Accessions also showed differences in host status to sting nematode (Table 2). The final nematode population densities were significantly different among genotypes (P ≤ 0.001). The final nematode numbers were compared with the initial inoculum level of 50 sting nematodes/conetainer. Nematode numbers increased (more than 50 sting nematodes/conetainer) in ‘Celebration’, ‘TifGrand’, ‘157’, ‘445’, ‘AB21’, and ‘AB39’ in Trial 1 with the maximum increase of 2.3-fold in AB39. In Trial 2, ‘TifGrand’, ‘Tifway’, 157, ‘347’, 355, 445, ‘481’, AB21, AB42, and ‘UFC03’ increased the numbers of sting nematode, and the highest increase was 2.4-fold in 355. However, to select better nematode response, we considered accessions on which the nematode numbers decreased (less than 50 sting nematodes/conetainer) in both trials as potential good candidates for breeding. Based on this, nine African and 28 common bermudagrass accessions could move forward in the selection process (Table 2).

Table 2.

Final mean population density of Belonolaimus longicaudatus on five cultivars and 46 germplasm accessions of bermudagrass 90 d after inoculation with 50 B. longicaudatus/conetainer in two experimental trials.

Table 2.

Discussion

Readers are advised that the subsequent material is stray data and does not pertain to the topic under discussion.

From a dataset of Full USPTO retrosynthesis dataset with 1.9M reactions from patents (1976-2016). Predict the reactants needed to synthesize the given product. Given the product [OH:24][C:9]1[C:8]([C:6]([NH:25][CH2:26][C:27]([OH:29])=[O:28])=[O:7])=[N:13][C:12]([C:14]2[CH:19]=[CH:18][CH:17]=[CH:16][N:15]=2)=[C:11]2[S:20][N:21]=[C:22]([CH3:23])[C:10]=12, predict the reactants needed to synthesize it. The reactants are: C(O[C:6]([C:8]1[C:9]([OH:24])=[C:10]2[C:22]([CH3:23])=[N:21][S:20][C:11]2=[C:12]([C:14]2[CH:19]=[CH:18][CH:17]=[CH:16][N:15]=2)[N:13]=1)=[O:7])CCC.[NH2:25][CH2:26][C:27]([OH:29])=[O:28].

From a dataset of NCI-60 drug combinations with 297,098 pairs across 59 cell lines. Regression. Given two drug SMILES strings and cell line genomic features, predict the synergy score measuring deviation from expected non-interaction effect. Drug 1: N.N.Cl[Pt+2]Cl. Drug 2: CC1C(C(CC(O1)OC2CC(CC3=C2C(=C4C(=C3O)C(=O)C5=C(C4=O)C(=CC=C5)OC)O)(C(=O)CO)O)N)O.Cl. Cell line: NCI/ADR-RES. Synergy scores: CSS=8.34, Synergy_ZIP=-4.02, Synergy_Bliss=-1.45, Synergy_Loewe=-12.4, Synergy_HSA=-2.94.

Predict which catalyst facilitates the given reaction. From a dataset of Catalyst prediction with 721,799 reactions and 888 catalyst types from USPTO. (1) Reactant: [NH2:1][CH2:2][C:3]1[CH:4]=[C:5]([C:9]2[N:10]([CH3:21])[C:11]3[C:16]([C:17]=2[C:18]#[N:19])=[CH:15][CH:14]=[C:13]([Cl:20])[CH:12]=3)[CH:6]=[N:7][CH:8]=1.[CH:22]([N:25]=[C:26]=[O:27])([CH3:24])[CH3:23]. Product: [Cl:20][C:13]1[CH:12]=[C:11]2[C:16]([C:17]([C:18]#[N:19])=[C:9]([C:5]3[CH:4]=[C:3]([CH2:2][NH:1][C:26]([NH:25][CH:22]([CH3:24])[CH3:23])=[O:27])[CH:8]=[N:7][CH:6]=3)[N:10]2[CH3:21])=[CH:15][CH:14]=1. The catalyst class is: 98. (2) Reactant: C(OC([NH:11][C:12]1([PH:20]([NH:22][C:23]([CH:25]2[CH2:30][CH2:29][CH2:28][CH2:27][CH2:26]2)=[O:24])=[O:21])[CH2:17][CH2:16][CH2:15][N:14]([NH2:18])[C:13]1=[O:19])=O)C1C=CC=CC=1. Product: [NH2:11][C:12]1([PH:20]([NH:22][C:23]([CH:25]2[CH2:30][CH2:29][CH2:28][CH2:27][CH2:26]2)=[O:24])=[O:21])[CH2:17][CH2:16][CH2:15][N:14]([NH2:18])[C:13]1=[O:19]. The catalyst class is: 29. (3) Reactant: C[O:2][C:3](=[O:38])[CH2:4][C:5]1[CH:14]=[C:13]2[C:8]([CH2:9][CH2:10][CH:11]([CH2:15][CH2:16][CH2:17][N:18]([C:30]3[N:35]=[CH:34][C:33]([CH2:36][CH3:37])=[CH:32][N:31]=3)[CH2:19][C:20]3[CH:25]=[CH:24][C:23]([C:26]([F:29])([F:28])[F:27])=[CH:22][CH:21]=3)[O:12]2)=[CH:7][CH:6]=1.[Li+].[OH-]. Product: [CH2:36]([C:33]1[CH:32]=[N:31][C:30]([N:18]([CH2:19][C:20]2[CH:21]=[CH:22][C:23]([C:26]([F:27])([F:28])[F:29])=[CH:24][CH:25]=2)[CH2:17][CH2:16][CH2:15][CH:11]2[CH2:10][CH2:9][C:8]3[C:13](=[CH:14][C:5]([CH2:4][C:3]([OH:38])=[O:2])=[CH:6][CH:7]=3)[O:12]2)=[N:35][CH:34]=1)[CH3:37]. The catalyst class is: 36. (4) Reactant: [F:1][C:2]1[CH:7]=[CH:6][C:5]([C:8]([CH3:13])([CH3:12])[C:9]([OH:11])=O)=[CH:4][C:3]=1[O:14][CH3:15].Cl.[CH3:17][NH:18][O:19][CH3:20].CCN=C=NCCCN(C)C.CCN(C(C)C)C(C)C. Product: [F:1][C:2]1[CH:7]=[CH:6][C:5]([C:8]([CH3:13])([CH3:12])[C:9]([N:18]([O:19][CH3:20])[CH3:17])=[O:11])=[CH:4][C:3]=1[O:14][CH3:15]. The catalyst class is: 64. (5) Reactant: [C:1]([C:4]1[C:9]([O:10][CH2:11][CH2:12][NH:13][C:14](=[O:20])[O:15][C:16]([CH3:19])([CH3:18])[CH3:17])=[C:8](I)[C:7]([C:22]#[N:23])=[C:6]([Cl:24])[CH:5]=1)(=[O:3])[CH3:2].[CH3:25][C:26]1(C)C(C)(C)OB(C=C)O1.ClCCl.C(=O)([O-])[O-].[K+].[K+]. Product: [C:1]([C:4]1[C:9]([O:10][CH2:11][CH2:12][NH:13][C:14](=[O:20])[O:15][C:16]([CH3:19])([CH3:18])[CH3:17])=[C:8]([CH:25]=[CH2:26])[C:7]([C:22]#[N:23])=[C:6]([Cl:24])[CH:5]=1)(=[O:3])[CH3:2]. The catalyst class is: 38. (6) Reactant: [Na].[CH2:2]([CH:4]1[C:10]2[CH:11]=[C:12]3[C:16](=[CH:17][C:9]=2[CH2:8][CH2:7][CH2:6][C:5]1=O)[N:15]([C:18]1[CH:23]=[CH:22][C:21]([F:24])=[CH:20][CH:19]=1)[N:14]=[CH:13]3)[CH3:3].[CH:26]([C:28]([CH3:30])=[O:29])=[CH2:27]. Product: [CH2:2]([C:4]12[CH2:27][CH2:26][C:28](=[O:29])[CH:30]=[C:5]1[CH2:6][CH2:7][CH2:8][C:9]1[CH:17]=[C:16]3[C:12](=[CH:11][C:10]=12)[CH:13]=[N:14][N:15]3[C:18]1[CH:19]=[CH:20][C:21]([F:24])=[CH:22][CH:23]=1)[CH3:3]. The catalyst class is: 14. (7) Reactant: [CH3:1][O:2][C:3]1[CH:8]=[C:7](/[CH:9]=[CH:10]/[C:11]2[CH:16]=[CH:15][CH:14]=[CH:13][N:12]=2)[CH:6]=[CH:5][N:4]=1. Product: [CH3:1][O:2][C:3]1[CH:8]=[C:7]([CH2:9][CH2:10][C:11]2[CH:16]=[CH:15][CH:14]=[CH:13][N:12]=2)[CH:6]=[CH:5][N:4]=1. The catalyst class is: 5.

Genotypes with better sting nematode tolerance, which either had no reduction in root length or had greater root length than ‘Tifway’, were found in various sources, and there was no relationship between nematode response and the origin of genotypes. According to Giblin-Davis et al. (1992b), ‘Tifway’ was relatively tolerant to sting nematode, whereas at the same time it was a host. Because ‘Tifway’ is the most commonly used bermudagrass cultivar in the southeastern United States (Burton, 1966), it was used as the standard cultivar for comparison in our trials. Nematode tolerance in bermudagrass has been defined as a genotype either suffering minimal root reduction from the nematodes or as being able to produce more roots than a standard genotype in the presence of the nematodes (Pang et al., 2011). The inoculated to non-inoculated comparisons allow us to determine the degree to which the genotype is damaged by nematodes. Comparisons to ‘Tifway’ allow us to determine the relative tolerance compared with a standard cultivar. Both types of comparisons are vital for genotype selection and exclusion of only one type of comparison can lead to improper conclusions. For example, UFC11 did not have root length differences between inoculated and non-inoculated. However, when we compare the root lengths of UFC11 with ‘Tifway’, we see that it had poor root production overall and would be a poor choice to move forward in the selection process. Conversely, PI291590 is a vigorously rooting accession compared with ‘Tifway’, but it was severely damaged by sting nematode. Genotypes whose roots were not significantly impacted by sting nematode and also were more vigorously rooting than ‘Tifway’ in both trials were 132, AB3, and AB33. Furthermore, the final nematode population densities could provide an additional reference for germplasm selection and cultivar breeding for nematode response. Accessions that maintained a final nematode density of less than 50 sting nematodes/conetainer in these studies would have a potential to suppress nematode reproduction and lower the number of nematodes in the field or golf courses, which can be used as a strategy for nematode management. Genotypes 132 and AB33 not only maintained vigorous rooting under sting nematode-infested soil, but also were good candidates to reduce nematode population densities based on the fact that the final nematode numbers were 50% lower than the initial density in this study (Table 2).